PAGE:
Updated May 15, 2019

Alabama governor signs abortion ban into law

Prrotesters outside the Supreme Court in D.C. Photo: Nicholas Kamm/AFP/Getty Images

Gov. Kay Ivey announced that she signed Alabama's restrictive abortion ban on Wednesday, with the only exception for mothers whose lives are in danger.

"To the bill’s many supporters, this legislation stands as a powerful testament to Alabamians’ deeply held belief that every life is precious and that every life is a sacred gift from God."
— Gov. Kay Ivey in a statement

What she's saying: Ivey noted that even though the bill is now law, it may still be "unenforceable" as a result of the Supreme Court's Roe v. Wade decision.

Why it matters: Alabama is the latest conservative state to pass a bill aimed at limiting abortions, but this is the most restrictive in the U.S. State lawmakers have said their eventual aim is to challenge abortion protections that have existed at the federal level since Roe v. Wade in 1973.

The big picture: The Alabama law will make abortions a felony at any stage of a woman's pregnancy. It criminalizes the procedure for physicians, who could face up to 99 years in prison if convicted. The only exception to the ban is if the woman's health is at risk. The Alabama House of Representatives voted 74-3 to pass the bill earlier this month.

What they're saying: House Speaker Nancy Pelosi tweeted: "Women’s rights are under attack. This relentless and cruel Republican assault on women’s health is designed to force a court battle to destroy Roe v. Wade. Democrats will be ready to defend health care and women’s reproductive freedom."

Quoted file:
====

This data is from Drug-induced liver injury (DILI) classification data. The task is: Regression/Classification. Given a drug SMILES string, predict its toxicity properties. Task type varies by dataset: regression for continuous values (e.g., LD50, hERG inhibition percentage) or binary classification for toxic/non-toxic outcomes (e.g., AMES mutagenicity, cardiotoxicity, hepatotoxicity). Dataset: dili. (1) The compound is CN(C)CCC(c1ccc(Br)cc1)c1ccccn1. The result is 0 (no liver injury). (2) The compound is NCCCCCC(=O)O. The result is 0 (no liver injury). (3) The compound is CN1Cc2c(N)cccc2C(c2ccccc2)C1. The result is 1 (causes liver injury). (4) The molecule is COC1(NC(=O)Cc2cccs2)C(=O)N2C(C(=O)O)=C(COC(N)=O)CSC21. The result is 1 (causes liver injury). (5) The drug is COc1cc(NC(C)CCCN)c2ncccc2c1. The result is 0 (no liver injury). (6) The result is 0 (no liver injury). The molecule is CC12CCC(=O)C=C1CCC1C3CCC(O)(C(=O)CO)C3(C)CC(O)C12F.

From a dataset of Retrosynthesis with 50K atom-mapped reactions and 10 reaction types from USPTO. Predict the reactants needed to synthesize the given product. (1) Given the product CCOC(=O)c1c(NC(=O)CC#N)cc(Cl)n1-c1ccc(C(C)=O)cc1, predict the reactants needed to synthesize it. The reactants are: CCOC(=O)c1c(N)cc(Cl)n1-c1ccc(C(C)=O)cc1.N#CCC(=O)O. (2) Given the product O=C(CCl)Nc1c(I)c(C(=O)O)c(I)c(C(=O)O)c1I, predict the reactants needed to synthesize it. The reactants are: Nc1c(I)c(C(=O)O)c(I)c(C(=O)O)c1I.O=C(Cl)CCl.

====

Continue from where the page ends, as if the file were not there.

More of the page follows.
• Democratic presidential hopeful Sen. Bernie Sanders had called the bill "cruel" and "blatantly unconstitutional" as he urged Ivey to veto it.

Go deeper: Red America's anti-abortion surge

Go deeper

Coronavirus dashboard

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  1. Global: Total confirmed cases as of 7:30 p.m. ET: 5,559,130 — Total deaths: 348,610 — Total recoveries — 2,277,087Map.
  2. U.S.: Total confirmed cases as of 7:30 p.m. ET: 1,679,419 — Total deaths: 98,852 — Total recoveries: 384,902 — Total tested: 14,907,041Map.
  3. Federal response: DOJ investigates meatpacking industry over soaring beef pricesMike Pence's press secretary returns to work.
  4. Congress: House Republicans to sue Nancy Pelosi in effort to block proxy voting.
  5. Business: How the new workplace could leave parents behind.
  6. Tech: Twitter fact-checks Trump's tweets about mail-in voting for first timeGoogle to open offices July 6 for 10% of workers.
  7. Public health: CDC releases guidance on when you can be around others after contracting the coronavirus.
  8. What should I do? When you can be around others after contracting the coronavirus — Traveling, asthma, dishes, disinfectants and being contagiousMasks, lending books and self-isolatingExercise, laundry, what counts as soap — Pets, moving and personal healthAnswers about the virus from Axios expertsWhat to know about social distancingHow to minimize your risk.
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Updated 24 mins ago - Politics & Policy

Twitter fact-checks Trump's tweets for first time

President Trump briefs reporters in the Rose Garden on May 26. Photo: Brendan Smialowski/AFP via Getty Images

Twitter fact-checked two of President Trump's unsubstantiated tweets that mail-in ballots in the 2020 election would be fraudulent for the first time on Tuesday, directing users to "get the facts" through news stories that cover the topic.

Why it matters: Twitter and other social media platforms have faced criticism for not doing enough to combat misinformation, especially when its propagated by the president.

House Republicans to sue Nancy Pelosi in effort to block proxy voting

Photo: Michael Brochstein / Echoes Wire/Barcroft Media via Getty Images

20 House Republicans plan to file a lawsuit late Tuesday against Speaker Nancy Pelosi in an effort to block the chamber's new proxy voting system amid the coronavirus pandemic, three congressional sources tell Axios.

The big picture: The lawsuit, led by House Minority Leader Kevin McCarthy, alleges the rules are unconstitutional because the Constitution requires a quorum, or a majority, of lawmakers to be physically present in order to conduct business. The lawsuit was first reported by the Wall Street Journal.